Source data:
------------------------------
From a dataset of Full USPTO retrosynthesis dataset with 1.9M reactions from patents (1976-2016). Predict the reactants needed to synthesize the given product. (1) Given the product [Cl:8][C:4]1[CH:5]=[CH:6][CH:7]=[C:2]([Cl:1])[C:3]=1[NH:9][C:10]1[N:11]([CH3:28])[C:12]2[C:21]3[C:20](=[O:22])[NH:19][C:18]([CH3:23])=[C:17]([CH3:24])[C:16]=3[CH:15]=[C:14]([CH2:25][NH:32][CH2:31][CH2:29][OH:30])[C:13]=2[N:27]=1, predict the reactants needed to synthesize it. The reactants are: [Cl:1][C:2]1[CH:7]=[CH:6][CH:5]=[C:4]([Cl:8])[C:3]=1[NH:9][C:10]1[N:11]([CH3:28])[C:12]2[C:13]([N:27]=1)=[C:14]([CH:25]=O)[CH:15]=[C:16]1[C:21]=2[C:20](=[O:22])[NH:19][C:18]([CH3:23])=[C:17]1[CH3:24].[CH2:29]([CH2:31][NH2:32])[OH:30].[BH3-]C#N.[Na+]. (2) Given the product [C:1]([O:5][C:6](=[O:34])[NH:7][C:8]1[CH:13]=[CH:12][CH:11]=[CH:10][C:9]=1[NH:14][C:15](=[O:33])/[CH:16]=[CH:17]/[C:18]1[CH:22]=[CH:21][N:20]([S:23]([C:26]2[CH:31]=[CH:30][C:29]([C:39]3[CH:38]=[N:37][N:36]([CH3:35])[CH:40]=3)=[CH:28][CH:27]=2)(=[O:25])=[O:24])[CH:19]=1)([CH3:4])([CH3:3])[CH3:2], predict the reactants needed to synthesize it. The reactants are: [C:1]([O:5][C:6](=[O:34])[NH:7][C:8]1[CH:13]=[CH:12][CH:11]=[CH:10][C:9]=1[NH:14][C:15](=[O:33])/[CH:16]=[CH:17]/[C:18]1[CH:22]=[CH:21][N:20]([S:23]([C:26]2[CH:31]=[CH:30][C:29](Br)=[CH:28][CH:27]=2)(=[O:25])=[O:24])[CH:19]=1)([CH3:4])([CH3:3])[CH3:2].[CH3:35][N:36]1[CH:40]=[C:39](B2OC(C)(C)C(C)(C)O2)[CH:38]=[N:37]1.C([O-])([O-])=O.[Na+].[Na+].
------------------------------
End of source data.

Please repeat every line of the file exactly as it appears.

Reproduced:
From a dataset of Full USPTO retrosynthesis dataset with 1.9M reactions from patents (1976-2016). Predict the reactants needed to synthesize the given product. (1) Given the product [Cl:8][C:4]1[CH:5]=[CH:6][CH:7]=[C:2]([Cl:1])[C:3]=1[NH:9][C:10]1[N:11]([CH3:28])[C:12]2[C:21]3[C:20](=[O:22])[NH:19][C:18]([CH3:23])=[C:17]([CH3:24])[C:16]=3[CH:15]=[C:14]([CH2:25][NH:32][CH2:31][CH2:29][OH:30])[C:13]=2[N:27]=1, predict the reactants needed to synthesize it. The reactants are: [Cl:1][C:2]1[CH:7]=[CH:6][CH:5]=[C:4]([Cl:8])[C:3]=1[NH:9][C:10]1[N:11]([CH3:28])[C:12]2[C:13]([N:27]=1)=[C:14]([CH:25]=O)[CH:15]=[C:16]1[C:21]=2[C:20](=[O:22])[NH:19][C:18]([CH3:23])=[C:17]1[CH3:24].[CH2:29]([CH2:31][NH2:32])[OH:30].[BH3-]C#N.[Na+]. (2) Given the product [C:1]([O:5][C:6](=[O:34])[NH:7][C:8]1[CH:13]=[CH:12][CH:11]=[CH:10][C:9]=1[NH:14][C:15](=[O:33])/[CH:16]=[CH:17]/[C:18]1[CH:22]=[CH:21][N:20]([S:23]([C:26]2[CH:31]=[CH:30][C:29]([C:39]3[CH:38]=[N:37][N:36]([CH3:35])[CH:40]=3)=[CH:28][CH:27]=2)(=[O:25])=[O:24])[CH:19]=1)([CH3:4])([CH3:3])[CH3:2], predict the reactants needed to synthesize it. The reactants are: [C:1]([O:5][C:6](=[O:34])[NH:7][C:8]1[CH:13]=[CH:12][CH:11]=[CH:10][C:9]=1[NH:14][C:15](=[O:33])/[CH:16]=[CH:17]/[C:18]1[CH:22]=[CH:21][N:20]([S:23]([C:26]2[CH:31]=[CH:30][C:29](Br)=[CH:28][CH:27]=2)(=[O:25])=[O:24])[CH:19]=1)([CH3:4])([CH3:3])[CH3:2].[CH3:35][N:36]1[CH:40]=[C:39](B2OC(C)(C)C(C)(C)O2)[CH:38]=[N:37]1.C([O-])([O-])=O.[Na+].[Na+].